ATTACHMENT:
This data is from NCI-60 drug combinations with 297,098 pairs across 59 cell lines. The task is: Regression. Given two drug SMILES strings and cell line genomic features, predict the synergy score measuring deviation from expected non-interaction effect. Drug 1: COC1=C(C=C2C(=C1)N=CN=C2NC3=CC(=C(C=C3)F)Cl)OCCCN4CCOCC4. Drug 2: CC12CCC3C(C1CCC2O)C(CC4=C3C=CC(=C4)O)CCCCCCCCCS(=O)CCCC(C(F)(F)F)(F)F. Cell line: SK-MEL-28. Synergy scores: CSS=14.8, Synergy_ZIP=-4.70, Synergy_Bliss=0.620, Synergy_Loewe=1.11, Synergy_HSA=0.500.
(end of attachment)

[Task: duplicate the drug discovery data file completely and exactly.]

This data is from NCI-60 drug combinations with 297,098 pairs across 59 cell lines. The task is: Regression. Given two drug SMILES strings and cell line genomic features, predict the synergy score measuring deviation from expected non-interaction effect. Drug 1: COC1=C(C=C2C(=C1)N=CN=C2NC3=CC(=C(C=C3)F)Cl)OCCCN4CCOCC4. Drug 2: CC12CCC3C(C1CCC2O)C(CC4=C3C=CC(=C4)O)CCCCCCCCCS(=O)CCCC(C(F)(F)F)(F)F. Cell line: SK-MEL-28. Synergy scores: CSS=14.8, Synergy_ZIP=-4.70, Synergy_Bliss=0.620, Synergy_Loewe=1.11, Synergy_HSA=0.500.